By the end of 2014, Austen was suffering physically. “He was like a walking corpse. He’d stopped eating, stopped sleeping. He was just so ruminative – there was a constant stock-market ticker of how his life was over.” They’d have long conversations on the phone. “You might feel like you’d got somewhere by the end of the conversation but then a couple of days later he was back to the same headspace.” In March, Austen ordered a selection of ropes from the internet and tried to hang himself in his apartment. He failed. When he came to, he called Adrienne, who was driving home from work. “I just tried to kill myself,” he told her. The family took him on a break to wine country and staged an intervention, one evening, after dinner. “He just kept saying, ‘I’m dead, I’m dead, I’m dead’. We said, ‘We’re going to take you to the hospital. We’re going to get you the help you need’.” They had him committed in San Diego. He was later released.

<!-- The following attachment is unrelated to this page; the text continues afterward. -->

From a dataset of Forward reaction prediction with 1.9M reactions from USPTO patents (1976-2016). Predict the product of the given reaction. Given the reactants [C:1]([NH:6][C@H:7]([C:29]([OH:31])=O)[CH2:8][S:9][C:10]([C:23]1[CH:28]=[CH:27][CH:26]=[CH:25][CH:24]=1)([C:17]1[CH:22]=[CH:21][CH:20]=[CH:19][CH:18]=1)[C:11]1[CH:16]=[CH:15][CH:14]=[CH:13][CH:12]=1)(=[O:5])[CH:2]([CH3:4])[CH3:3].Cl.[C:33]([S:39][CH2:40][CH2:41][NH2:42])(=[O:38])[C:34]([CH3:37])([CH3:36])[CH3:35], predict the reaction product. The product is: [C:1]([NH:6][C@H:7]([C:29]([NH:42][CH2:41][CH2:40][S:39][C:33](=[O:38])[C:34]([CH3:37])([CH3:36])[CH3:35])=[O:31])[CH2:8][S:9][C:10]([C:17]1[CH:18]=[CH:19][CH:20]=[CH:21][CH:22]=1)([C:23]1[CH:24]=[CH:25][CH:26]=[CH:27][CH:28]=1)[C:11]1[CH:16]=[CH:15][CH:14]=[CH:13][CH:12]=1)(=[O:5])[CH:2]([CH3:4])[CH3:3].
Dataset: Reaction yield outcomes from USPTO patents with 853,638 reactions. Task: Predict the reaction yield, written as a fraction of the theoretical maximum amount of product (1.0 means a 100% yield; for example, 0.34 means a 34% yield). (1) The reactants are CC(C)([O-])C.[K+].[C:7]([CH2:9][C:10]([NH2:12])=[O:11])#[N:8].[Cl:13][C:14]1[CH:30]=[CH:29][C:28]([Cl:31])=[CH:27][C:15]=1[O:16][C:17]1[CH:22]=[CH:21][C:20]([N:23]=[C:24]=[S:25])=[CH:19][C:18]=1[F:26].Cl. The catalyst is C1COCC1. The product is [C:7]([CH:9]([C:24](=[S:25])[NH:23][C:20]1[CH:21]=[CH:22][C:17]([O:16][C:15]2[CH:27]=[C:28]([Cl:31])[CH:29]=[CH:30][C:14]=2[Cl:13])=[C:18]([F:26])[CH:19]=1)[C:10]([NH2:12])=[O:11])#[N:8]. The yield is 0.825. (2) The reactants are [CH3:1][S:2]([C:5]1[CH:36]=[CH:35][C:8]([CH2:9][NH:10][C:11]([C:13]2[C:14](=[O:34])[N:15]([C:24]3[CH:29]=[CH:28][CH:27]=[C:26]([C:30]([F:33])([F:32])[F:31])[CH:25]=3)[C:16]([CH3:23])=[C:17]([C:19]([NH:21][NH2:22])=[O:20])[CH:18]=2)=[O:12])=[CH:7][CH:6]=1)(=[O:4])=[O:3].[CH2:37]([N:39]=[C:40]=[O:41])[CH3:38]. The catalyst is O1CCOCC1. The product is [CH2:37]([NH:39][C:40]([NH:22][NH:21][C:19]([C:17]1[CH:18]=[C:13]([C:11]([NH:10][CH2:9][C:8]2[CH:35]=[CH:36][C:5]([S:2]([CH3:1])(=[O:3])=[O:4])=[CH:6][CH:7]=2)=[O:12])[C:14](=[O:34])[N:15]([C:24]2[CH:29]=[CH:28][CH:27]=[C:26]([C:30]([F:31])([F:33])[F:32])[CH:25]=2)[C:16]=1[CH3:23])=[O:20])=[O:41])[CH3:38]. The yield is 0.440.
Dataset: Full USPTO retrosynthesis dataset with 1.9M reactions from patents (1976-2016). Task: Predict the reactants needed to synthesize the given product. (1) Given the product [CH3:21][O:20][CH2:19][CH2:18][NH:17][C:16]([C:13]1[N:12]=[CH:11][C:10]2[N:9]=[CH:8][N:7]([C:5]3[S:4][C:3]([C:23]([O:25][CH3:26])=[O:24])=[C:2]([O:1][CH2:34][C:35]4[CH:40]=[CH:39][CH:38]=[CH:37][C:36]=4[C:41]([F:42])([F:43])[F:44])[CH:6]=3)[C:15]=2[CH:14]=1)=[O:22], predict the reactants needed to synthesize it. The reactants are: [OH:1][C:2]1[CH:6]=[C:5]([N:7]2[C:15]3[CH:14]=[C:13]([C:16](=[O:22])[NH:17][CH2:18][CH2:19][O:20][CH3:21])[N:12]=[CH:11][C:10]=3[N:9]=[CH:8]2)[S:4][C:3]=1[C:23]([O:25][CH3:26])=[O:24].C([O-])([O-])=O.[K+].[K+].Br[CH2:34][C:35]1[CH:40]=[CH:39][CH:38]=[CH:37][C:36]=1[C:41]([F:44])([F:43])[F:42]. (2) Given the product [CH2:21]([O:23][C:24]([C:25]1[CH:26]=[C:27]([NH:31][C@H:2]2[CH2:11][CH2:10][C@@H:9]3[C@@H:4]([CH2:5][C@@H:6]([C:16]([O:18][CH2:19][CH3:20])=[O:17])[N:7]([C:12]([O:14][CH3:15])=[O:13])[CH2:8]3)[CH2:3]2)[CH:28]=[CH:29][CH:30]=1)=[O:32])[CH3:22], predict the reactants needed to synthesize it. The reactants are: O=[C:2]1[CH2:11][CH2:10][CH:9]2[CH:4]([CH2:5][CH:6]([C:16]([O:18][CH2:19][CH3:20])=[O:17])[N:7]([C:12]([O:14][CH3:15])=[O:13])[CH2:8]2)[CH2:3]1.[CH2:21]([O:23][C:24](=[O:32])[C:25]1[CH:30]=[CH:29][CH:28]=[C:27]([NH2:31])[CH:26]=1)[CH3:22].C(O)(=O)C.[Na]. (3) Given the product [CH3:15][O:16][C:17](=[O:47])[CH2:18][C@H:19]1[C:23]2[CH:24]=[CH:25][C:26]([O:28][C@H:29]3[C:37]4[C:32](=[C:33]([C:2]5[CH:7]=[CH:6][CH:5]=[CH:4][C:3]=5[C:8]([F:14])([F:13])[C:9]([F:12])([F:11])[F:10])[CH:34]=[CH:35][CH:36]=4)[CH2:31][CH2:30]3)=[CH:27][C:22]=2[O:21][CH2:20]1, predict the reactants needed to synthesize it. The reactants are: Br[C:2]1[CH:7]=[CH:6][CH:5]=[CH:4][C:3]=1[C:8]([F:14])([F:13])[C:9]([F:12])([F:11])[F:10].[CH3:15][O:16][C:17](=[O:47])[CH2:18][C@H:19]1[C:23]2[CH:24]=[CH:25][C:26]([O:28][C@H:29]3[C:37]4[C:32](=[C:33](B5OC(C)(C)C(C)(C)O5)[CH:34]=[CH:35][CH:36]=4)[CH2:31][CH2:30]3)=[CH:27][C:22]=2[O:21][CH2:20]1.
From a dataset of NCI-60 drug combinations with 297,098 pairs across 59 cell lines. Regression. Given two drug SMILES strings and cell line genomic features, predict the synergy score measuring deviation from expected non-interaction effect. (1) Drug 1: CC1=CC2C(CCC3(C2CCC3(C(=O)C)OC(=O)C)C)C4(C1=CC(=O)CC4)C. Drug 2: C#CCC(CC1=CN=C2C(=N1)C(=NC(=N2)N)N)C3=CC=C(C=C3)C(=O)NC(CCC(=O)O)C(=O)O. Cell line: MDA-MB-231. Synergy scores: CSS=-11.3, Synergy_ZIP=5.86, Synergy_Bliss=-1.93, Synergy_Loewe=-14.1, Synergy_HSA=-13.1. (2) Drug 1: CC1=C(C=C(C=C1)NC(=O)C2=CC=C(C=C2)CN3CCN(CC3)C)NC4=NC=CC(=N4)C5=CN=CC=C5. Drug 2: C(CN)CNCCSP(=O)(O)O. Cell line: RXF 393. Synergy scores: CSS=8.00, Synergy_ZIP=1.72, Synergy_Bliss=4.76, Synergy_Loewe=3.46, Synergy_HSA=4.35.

On 27th May 2015 a member of the Cambrian Genomics team opened up the laboratory, after the long weekend, and discovered his body. Austen had hanged himself. He was 31.